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Beyond the Bale : September November 2009
25 GENETIC IMPROVEMENT 'ROEMAHKITA' l MERINOSELECT has helped 'Roemahkita' improve carcase traits that can be hard to assess visually. l MERINOSELECT has helped attract new commercial clients to 'Roemahkita' because it provides evidence to back the stud's claims. Joe and Tracy Dahlitz of 'Roemahkita'. the carcase qualities of their stud and commercial flock. Through the selection of high-merit animals, the husband and wife team have not only made great gains in carcase quality, but have also doubled their wool return. Michael and Gabriel run a mixed-farming operation, growing grain and running 1000 stud and 1200 commercial ewes, at Gairdner in south-west Western Australia. 'Coromandel Poll Merino Stud' was established by Michael's father Ian in 1968 and they now sell 80 stud rams each year, predominantly to commercial producers. They joined MERINOSELECT in 2002 to improve the carcase traits of their Poll Merino flock and Michael says it has helped them make great progress in this area. "Five years ago we were only getting about five per cent of our animals at 15 months of age with an eye muscle depth (EMD) of 40 millimetres or above," he says. "We have now increased this to 20 per cent of our animals by selecting animals within our flock that had high ASBVs for this trait. We have also used outside sires in our AI (artificial insemination) program with EMD ASBVs of +2 mm." Using high indexing animals has allowed 'Coromandel' to reduce micron moderately, while maintaining or slightly increasing clean fleece weight. In 2000, the stud's commercial flock cut an average of 6.3 kilograms of 21.4-micron wool, returning $30 per head dry sheep equivalent (DSE). By comparison in 2008, the commercial flock cut an average of 7.4kg of 19.6-micron wool, returning $69 per head (DSE), although recognising some of this difference was due to market and seasons. The use of MERINOSELECT fits into their long-term breeding objective of producing a profitable plain-bodied well-structured fine/medium Poll Merino carrying soft, white, nourished quality wool with well-aligned fibres. Visual assessment remains critical and they have been breech wrinkle and dag scoring their lambs for the past three years to help reduce breech strike. A good example of combining MERINOSELECT performance data with subjective breeding and classing objectives is a 'Coromandel' ram Michael and Gabriel christened Sir Thomas. Sir Thomas was awarded junior champion ram at the Australian Sheep and Wool Show in Bendigo in 2008 and supreme champion at the Katanning Sheep Show later that year. JOE & TRACEY DAHLITZ 'ROEMAHKITA POLL MERINO STUD' -- CUMMINS, SA It took two years for seedstock producers Joe and Tracey Dahlitz to fully embrace MERINOSELECT. The co-principals of 'Roemahkita Poll Merino Stud', at Cummins, on South Australia's Eyre Peninsula, had been collecting and entering data for that period while coming to grips with what the results were saying about their flock. "It took me that first couple of years to understand and believe the information," Joe says. "It changed when we spent $10,000 on a ram with good ASBV figures in 2005. He had better figures than our sheep but to look at him he didn't have a good carcase and seemed a bit small for his age. Well, he bred very well so we are starting to take more notice of the figures. It took a big leap of faith to buy him but the figures have backed up that decision." The Dahlitzs established 'Roemahkita' in 1991 and are now selling up to 180 rams a year, including 80 through their on-property sale. The sheep have been bred from a 'Collinsville' base with 'Wallaloo Park' and 'Leachim' genetics used since the late 1990s. 'Kamora Park' genetics have also been added to improve carcase qualities and Joe says MERINOSELECT has helped improve carcase traits that can be hard to assess visually. "We're well on the way with our wool and would back it against any stud but we wanted MERINOSELECT information to help improve our carcases. We aim to breed plain Merinos with 7 to 8kg of 19.5 to 20.5-micron wool with great carcases that compare well against other Merinos and South African Mutton Merinos (SAMMs) and Dohnes." Using ASBVs, the Dahlitzs look for positive figures in eye muscle depth (EMD), fat and up to +10 for body weight. They also visually assess the wool and structure. "If you have a figure of +8 for weight, that gives you 2 or 3kg more on your lambs. At $4.50/kg, that's more than $9 per head. At 60 lambs per ram per year, you'll get at least another $4250 over the life of a ram by spending an extra $500." MERINOSELECT has helped attract new commercial clients who want evidence to reinforce his claims. "There is a bit more work involved with the testing, but people are trying to attract new clients all the time and we now have the facts and figures to promote our sheep. It's not just our opinion." More information: www.sheepgenetics.org.au/merinoselect 'COROMANDEL' l 'Coromandel' has made great gains in carcase quality and has also doubled its wool return. l Visual assessment remains critical and 'Coromandel' has been breech wrinkle and dag scoring its lambs for the past three years to help reduce breech strike. Michael Campbell of 'Coromandel'.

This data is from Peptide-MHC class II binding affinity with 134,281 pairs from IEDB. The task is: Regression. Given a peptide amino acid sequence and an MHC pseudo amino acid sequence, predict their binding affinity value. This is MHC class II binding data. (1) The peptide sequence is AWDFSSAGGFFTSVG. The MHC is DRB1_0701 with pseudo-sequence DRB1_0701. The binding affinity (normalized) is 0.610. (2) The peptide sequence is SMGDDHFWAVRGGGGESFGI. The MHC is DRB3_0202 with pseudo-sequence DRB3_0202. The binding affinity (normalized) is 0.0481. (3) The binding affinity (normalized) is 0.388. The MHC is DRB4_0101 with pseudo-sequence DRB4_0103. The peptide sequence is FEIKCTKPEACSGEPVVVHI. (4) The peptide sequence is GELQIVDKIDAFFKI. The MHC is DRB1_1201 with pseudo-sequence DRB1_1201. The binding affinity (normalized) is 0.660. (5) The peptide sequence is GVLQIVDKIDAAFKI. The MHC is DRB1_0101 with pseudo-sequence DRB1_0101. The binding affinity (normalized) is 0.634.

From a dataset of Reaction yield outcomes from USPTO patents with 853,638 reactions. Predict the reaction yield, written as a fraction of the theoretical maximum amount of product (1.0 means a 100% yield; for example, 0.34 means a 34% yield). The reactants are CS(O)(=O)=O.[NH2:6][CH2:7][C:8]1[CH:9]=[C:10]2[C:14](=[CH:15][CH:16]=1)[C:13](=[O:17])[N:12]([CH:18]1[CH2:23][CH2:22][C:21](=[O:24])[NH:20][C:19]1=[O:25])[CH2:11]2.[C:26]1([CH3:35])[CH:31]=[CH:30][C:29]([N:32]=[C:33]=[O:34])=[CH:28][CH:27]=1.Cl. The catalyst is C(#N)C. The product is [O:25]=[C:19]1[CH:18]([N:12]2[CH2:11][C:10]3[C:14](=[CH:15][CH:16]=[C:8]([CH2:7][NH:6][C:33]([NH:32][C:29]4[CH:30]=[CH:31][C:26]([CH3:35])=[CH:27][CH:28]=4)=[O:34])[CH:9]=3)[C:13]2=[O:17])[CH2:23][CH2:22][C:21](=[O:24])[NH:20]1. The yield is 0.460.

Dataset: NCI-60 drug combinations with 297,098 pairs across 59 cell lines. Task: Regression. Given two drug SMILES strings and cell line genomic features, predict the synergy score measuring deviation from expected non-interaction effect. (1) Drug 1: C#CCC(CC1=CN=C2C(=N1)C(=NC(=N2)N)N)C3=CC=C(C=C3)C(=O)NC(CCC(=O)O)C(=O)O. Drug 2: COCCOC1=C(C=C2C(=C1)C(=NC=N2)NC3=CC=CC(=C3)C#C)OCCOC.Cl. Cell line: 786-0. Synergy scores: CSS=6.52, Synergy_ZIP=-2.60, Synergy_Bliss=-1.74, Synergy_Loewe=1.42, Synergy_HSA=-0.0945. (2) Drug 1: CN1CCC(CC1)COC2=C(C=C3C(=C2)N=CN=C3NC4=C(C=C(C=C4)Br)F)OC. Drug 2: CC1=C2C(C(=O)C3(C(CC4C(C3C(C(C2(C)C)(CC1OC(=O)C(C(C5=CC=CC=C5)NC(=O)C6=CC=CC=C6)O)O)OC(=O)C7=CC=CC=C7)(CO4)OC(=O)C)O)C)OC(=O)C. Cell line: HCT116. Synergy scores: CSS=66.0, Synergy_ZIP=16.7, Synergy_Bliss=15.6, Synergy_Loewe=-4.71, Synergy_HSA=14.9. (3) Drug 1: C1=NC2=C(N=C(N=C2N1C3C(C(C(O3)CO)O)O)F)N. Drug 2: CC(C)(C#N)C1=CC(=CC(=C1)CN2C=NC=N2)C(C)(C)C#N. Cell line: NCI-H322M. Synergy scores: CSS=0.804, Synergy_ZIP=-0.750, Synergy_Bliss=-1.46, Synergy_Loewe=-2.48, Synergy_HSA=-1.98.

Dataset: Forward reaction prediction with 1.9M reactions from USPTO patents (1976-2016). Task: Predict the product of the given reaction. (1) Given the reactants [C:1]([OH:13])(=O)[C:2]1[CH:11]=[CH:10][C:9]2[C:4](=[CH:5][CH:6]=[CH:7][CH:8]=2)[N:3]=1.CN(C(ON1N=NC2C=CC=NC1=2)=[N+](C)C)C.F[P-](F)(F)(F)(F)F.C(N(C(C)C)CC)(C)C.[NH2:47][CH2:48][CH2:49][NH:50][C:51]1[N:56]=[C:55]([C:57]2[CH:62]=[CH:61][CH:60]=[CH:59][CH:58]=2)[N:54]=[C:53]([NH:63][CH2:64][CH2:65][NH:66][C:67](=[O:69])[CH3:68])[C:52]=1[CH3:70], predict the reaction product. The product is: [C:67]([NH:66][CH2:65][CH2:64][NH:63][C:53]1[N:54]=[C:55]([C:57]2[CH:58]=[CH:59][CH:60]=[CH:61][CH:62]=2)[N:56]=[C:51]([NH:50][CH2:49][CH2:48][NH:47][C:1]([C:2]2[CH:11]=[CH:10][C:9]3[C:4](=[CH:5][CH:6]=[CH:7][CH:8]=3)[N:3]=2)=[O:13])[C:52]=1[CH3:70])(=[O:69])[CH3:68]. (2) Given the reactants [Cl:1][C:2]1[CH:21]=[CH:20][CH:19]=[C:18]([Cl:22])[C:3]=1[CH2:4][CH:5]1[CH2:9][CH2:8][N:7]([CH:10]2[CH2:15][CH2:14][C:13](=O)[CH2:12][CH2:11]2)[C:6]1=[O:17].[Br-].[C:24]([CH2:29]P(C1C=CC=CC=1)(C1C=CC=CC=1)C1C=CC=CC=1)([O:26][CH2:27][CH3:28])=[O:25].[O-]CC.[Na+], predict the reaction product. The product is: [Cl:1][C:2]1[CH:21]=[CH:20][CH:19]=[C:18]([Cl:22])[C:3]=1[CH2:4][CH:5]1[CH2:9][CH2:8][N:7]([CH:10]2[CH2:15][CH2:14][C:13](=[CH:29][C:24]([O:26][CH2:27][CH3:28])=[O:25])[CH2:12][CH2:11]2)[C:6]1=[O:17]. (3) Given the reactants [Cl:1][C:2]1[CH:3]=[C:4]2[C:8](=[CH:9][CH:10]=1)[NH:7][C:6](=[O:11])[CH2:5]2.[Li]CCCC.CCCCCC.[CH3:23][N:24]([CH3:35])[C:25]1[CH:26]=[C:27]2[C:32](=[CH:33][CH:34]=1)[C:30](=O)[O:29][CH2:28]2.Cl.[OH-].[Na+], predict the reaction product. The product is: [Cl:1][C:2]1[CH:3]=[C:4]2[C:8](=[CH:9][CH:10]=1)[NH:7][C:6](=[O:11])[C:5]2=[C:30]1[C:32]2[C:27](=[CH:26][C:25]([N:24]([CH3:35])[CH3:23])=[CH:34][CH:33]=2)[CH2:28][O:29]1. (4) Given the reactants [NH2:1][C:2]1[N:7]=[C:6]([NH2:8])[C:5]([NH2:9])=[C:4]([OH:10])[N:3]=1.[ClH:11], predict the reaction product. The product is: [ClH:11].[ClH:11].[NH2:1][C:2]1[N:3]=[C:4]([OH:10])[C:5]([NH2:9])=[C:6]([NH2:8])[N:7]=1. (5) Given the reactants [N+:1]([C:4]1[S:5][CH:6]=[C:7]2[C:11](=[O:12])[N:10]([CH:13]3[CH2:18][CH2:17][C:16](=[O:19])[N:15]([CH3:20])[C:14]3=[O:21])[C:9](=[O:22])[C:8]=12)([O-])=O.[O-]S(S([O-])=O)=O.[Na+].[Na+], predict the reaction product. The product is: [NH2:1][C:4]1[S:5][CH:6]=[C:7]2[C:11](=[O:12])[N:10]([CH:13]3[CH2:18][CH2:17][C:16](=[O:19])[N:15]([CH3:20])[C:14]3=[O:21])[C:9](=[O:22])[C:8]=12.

June August 2009